Rental Supply is down as Birmingham Rental Demand Explodes
There are now five percent fewer homes to let than there were two years ago, according to the Countrywide rental index.
Since April 2016 – when changes were made to the stamp duty surcharge for additional properties – rental supply has remained strong in the North despite falling in the South. There are currently 19% more homes available to rent in the North than in 2016, compared to 16% fewer homes available to rent in the South.
This fall in available homes to rent throughout the South could be a result of longer tenancy lengths as more tenants ‘put down roots’ and enjoy the opportunities afforded to them on their doorstep. However, this decline cannot be ignored when compared to the northern markets.
Despite this level of resilience, areas such as Birmingham and Manchester are still experiencing residential undersupply as demand continues to skyrocket. Between 2011 and 2016 for example, around 8,000 homes were completed in Birmingham whereas demand was closer to 20,000.
With Birmingham’s population forecast to rise by 171,000 to a total of 1.3 million people by 2039, experts are predicting a need for nearly 100,000 additional households over the next 20 years.
This translates into a huge number of tenants looking for rental opportunities, particularly as city centre living grows in popularity. As regional cities make improvements to their infrastructure and commercial offerings, more people are moving to take advantage.
Another driving force of the UK housing crisis is the issue of empty homes. The number has risen for the first time in 10 years and now makes up around £50bn worth of the country’s stock.
Seeing a growth of 2.6% over the past year, the number of empty homes in the UK now sits at around 205,293 as per a report by HouseSimple.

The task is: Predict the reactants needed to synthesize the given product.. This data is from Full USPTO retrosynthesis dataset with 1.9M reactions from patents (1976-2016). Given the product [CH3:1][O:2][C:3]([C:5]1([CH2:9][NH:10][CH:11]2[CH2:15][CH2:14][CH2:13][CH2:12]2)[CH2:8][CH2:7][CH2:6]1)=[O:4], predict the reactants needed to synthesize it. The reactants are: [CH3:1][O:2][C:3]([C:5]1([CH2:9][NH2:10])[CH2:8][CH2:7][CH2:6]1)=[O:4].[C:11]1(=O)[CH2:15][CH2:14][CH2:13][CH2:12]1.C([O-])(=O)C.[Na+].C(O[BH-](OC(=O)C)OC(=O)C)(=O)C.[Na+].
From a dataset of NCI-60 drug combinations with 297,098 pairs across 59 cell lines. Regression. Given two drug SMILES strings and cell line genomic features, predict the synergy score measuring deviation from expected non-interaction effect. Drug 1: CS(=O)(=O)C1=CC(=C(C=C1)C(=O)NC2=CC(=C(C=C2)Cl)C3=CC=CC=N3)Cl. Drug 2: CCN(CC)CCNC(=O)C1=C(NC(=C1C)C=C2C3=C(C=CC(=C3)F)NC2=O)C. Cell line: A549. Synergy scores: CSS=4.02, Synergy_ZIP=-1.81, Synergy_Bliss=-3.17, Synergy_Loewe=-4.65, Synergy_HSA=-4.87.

Looking at specific locations, London has the highest percentage of the share, with 20,237 vacant properties. Birmingham comes second with 4,280, Bradford with 3,931 and Liverpool with 3,889.
While there’s no specific cause of this issue, so called ‘buy-to-leave’ landlords are a major contributor. This concept involves buying a property and leaving it empty while waiting for the value to increase before selling on. Councils are already imposing higher rates of council tax on owners that let property sit vacant for a certain amount of time but it’s still a large share of the market.
Government plans were also announced earlier in the year to relax planning rules regarding making use of land that has already been built on. By converting empty shops into residential property and allowing homeowners to extend their properties, Theresa May described how cities can “make better use of brownfield sites, building upwards rather than outwards.
“Our new planning rules make it easier to do this, allowing for minimum densities around transport hubs and city centres so that more homes can be built in areas with the highest demand”.
As projects such as HS2 edge closer to completion and people continue to leave London for the Midlands and the North, the demand will only increase. The question is whether residential supply can rise to meet it.
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